The right to health: from citizen's right to human right (and back)



If health is a human right and if human rights are ‘rights held by individuals simply because they are part of the human species’, then all people, wherever they live, should be entitled to the same collective efforts that can protect or improve their health. In reality, not all people on the planet have access to the same set of health-related entitlements. There are huge disparities between the entitlements one can claim when living in a high-income country and the entitlements one can claim when living in a low-income country. Even within each country, there are disparities. The health-related entitlements people really have seem to be dependent on their belonging to a nation, family, or household.
In this article, we explore and critically analyze two trends from a right-to-health perspective: the stagnation or even decrease of international assistance for health services in low- and middle-income countries and the increasing exclusion of undocumented migrants from health care in high-income countries. We argue that both trends constitute violations of the right to health; we posit an explanation for why they are occurring in countries that express support for human rights by expanding on the supposition that human rights are evolving from what were citizen's rights; and we discuss the role of individual human right supporters in an age of nationalism.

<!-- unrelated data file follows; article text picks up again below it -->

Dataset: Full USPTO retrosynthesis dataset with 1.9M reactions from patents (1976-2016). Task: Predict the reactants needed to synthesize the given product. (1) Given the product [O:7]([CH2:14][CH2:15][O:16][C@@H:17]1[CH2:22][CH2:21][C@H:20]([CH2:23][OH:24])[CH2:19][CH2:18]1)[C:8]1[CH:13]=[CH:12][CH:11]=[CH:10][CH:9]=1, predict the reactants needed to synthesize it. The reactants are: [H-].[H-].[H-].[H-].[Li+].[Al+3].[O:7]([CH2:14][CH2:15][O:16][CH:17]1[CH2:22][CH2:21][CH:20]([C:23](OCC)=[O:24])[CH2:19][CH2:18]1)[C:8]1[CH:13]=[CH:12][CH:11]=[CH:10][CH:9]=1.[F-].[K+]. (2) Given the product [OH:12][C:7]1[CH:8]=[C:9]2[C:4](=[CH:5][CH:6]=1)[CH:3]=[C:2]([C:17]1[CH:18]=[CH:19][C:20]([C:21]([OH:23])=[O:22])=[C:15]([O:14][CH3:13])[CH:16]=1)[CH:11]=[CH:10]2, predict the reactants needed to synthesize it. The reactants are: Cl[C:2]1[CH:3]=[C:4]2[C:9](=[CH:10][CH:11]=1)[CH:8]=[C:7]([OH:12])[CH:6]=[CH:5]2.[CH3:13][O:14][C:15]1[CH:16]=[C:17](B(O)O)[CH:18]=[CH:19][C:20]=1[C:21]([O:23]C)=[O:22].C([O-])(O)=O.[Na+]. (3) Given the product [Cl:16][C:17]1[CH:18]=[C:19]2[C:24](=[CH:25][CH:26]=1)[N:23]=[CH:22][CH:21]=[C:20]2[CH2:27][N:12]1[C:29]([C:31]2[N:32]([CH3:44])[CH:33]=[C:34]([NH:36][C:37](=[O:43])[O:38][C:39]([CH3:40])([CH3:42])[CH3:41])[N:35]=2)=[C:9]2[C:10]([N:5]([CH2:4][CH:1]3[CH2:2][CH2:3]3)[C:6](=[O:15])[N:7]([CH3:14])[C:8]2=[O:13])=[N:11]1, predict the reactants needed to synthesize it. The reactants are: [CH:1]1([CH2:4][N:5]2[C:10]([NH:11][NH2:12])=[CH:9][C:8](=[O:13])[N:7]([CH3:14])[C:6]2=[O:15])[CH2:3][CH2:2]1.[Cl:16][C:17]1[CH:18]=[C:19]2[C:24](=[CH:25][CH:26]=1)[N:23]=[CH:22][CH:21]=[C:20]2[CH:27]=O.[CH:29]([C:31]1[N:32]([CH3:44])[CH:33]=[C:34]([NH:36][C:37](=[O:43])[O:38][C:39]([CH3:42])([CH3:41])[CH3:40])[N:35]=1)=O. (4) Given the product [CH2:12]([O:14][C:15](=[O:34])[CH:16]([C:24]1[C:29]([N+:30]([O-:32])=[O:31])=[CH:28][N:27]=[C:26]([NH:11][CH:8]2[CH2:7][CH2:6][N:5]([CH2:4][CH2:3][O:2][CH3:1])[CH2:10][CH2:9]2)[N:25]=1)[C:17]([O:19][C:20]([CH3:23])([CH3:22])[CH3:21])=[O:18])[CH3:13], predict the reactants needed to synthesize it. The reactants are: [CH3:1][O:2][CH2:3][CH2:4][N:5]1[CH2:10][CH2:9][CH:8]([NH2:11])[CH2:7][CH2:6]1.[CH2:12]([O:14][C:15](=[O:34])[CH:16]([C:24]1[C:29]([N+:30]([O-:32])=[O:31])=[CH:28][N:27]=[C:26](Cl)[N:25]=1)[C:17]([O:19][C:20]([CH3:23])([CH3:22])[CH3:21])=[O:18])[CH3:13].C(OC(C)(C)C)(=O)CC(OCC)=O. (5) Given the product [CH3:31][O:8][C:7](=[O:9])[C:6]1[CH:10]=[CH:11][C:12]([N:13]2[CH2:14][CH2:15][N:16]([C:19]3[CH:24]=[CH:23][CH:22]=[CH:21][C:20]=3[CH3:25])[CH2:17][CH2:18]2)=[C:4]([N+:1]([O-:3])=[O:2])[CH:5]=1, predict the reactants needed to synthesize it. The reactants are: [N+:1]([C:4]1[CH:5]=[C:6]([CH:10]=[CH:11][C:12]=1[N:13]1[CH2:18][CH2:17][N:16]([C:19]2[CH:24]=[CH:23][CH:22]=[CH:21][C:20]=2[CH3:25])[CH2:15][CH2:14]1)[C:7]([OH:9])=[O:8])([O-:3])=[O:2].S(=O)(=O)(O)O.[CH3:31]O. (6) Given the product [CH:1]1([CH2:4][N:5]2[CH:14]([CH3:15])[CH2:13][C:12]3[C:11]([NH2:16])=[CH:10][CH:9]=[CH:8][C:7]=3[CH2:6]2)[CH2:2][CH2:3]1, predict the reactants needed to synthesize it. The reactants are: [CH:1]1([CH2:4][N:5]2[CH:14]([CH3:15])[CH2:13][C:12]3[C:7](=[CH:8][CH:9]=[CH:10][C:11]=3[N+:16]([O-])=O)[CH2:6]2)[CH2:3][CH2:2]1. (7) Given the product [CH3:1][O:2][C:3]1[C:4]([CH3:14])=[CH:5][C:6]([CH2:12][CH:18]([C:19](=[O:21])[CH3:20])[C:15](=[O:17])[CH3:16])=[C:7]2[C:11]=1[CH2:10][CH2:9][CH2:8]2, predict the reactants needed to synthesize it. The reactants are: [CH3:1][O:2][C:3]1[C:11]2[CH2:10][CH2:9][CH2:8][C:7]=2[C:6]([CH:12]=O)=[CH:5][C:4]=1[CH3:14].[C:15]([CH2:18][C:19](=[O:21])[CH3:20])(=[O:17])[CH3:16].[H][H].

Keywords: Human rights, Right to health, Migrants

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Authors & affiliation: 
G. Ooms a,*, I. Keygnaert b, R. Hammonds c a Department of Global Health and Development, London School of Hygiene and Tropical Medicine, 15-17 Tavistock Place, London, WC1H 9SH, UK b Department of Public Health and Primary Care, International Centre for Reproductive Health, Ghent University, C.Heymanslaan 10-Ent 75, 9000, Ghent, Belgium c Law and Development Research Group, Law Faculty, University of Antwerp, Venusstraat 23, B-2000, Antwerp, Belgium
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Published In: 
Public Health. Online publication complete: 21-MAR-2019 DOI information: 10.1016/j.puhe.2019.01.019
Publication date: 
Thursday, March 21, 2019